Karen has studied biomaterials for almost 10 years during both her undergraduate career at MIT and graduate work at Stanford.
She currently works at Aether, a 3D bioprinting startup, developing biomaterials for printing cells into living tissues for applications from drug development to full-organ printing.
Nora Toure: Karen, could you let us know about your background and what brought you into 3D printing in the first place?
Karen Dubbin: I became interested in tissue engineering and regenerative medicine in high school, which led me to pursue a degree in materials science and engineering at MIT. I was drawn to materials due to their ability to influence cell behavior by providing physical and chemical cues.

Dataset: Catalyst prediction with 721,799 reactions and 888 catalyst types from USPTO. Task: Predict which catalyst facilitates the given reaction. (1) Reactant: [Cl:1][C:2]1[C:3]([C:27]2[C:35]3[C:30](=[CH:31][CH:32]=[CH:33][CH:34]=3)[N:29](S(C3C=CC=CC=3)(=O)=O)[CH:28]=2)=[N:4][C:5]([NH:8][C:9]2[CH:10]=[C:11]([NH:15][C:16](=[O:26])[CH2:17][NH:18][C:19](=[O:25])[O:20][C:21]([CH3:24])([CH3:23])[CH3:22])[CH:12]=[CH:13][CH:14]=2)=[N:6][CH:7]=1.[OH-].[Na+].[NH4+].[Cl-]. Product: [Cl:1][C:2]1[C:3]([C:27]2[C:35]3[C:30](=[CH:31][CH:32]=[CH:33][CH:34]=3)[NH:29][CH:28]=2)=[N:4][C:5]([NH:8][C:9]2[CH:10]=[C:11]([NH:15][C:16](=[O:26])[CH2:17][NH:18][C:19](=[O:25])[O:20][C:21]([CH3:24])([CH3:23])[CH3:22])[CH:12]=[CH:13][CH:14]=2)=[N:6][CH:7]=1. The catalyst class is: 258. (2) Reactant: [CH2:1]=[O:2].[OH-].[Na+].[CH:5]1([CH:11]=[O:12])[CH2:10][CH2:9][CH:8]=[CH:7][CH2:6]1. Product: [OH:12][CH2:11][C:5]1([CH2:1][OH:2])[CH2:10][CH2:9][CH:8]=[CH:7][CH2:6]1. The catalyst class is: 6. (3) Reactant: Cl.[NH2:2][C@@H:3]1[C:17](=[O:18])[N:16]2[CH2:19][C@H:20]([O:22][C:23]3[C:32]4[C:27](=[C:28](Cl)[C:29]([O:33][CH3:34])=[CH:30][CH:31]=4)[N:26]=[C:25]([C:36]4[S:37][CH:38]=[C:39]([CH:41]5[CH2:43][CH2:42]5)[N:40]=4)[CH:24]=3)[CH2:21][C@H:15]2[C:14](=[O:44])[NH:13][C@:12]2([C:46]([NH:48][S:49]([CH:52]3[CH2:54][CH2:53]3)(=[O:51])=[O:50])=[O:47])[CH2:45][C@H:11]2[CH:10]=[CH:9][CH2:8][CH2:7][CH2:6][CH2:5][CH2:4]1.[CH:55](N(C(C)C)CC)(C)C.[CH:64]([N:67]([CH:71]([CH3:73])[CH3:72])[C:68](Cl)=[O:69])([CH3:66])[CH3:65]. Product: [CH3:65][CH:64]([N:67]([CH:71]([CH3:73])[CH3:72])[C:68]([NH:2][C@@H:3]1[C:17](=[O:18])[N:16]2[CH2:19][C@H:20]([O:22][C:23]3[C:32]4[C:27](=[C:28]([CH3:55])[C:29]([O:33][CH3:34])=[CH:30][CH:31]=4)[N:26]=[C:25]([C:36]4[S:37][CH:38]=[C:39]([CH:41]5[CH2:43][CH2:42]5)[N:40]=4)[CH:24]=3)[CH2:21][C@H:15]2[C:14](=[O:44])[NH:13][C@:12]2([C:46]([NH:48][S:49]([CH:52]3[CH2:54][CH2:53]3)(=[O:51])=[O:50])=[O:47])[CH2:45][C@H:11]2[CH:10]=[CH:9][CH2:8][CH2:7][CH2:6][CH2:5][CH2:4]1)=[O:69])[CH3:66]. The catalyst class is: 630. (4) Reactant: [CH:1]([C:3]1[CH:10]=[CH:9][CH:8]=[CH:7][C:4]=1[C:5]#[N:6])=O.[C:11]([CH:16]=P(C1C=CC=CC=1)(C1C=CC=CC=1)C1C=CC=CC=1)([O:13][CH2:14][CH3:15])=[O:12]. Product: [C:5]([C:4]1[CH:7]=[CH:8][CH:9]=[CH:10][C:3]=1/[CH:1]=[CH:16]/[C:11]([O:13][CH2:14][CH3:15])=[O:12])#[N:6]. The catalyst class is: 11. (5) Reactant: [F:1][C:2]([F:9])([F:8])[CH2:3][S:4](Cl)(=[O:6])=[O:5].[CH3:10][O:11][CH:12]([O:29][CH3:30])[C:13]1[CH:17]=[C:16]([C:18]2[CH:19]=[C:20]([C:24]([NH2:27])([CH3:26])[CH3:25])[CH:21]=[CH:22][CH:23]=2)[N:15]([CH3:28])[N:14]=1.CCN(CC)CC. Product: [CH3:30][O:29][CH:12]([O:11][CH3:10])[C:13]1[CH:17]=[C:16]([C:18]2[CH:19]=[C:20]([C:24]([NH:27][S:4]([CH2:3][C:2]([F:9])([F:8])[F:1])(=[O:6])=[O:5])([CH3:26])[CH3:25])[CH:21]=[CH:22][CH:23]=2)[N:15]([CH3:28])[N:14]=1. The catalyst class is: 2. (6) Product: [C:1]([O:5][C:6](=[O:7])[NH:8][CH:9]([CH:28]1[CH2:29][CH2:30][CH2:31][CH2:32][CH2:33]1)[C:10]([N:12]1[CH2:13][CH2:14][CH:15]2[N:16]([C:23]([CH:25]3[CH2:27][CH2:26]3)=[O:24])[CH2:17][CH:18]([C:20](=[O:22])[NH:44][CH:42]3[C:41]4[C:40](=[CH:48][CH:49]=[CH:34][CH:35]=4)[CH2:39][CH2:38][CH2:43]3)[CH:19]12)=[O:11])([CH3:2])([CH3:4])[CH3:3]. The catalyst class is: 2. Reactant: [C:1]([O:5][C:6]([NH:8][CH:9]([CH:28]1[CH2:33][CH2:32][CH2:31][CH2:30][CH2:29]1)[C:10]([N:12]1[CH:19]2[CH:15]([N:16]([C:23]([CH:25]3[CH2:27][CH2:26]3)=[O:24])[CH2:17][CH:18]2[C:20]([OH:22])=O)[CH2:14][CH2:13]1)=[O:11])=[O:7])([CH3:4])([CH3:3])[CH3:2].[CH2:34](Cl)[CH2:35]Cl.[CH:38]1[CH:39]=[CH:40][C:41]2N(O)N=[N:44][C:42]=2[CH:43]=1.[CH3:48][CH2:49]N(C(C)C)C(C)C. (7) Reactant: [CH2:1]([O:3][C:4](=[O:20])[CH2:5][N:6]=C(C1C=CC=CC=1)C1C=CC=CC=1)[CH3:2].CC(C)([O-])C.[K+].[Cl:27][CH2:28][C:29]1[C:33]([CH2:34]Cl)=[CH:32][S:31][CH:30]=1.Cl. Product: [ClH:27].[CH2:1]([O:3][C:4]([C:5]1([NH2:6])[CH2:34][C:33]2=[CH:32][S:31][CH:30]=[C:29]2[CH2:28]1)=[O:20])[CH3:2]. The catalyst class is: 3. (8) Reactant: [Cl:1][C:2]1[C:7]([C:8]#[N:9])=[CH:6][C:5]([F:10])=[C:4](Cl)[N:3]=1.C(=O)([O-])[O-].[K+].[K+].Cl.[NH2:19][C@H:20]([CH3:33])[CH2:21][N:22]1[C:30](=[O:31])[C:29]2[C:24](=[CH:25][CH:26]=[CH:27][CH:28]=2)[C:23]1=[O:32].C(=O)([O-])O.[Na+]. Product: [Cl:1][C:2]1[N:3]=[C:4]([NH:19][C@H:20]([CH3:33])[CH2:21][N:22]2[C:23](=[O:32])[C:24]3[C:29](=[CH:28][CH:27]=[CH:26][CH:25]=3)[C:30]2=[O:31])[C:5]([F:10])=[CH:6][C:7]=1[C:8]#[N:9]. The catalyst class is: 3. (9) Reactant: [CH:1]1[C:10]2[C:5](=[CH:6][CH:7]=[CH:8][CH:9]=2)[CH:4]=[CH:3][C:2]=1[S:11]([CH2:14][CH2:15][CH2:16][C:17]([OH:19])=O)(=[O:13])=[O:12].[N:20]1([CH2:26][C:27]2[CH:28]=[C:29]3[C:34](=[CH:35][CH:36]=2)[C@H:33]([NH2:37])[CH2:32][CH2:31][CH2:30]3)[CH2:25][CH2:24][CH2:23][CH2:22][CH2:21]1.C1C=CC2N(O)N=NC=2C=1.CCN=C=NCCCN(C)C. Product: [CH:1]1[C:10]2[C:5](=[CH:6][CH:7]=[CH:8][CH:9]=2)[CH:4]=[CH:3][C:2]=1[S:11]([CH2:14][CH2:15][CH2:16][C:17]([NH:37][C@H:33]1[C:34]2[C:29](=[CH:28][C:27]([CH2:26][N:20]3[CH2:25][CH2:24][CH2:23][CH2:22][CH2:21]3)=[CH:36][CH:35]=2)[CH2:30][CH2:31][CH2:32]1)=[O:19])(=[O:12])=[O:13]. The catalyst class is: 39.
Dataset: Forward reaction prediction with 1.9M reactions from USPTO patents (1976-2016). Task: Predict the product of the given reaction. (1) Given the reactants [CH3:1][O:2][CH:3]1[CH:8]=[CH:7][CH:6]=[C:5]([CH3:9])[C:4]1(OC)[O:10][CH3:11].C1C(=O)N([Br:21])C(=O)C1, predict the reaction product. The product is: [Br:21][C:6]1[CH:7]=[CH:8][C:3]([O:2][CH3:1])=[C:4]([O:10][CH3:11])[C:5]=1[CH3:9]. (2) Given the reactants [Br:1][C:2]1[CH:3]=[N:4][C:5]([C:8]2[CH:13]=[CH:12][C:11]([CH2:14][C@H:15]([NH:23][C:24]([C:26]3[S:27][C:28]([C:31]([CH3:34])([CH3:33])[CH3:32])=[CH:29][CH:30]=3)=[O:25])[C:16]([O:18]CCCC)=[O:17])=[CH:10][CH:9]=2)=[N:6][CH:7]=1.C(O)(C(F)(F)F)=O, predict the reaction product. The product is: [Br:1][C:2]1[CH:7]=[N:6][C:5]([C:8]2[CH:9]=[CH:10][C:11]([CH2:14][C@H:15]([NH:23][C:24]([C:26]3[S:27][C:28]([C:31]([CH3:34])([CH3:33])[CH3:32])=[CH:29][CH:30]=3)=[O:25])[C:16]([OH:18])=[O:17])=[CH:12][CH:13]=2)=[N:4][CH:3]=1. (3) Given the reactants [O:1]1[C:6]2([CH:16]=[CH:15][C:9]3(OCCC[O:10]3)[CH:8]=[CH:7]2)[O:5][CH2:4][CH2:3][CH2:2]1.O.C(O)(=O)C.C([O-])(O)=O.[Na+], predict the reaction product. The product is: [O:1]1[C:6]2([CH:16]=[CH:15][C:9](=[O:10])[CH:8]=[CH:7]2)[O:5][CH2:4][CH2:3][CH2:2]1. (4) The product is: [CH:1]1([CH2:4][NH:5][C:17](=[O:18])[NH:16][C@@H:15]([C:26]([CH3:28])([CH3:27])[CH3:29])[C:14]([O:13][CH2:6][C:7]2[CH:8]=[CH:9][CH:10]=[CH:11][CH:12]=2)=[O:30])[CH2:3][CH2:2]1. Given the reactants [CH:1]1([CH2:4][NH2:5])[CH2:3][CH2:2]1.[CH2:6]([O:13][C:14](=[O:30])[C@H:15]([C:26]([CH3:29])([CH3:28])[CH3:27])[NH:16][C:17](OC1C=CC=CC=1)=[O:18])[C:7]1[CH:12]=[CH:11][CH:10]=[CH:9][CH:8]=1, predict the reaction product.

During my graduate work I became very interested in bioprinting because it serves an unmet need in tissue engineering: the ability to pattern cells into complex 3D architectures such as vasculature. The bulk of my PhD thesis focused on developing biomaterials specifically for 3D printing, termed “bio-inks,” which in turn led to my role at Aether.
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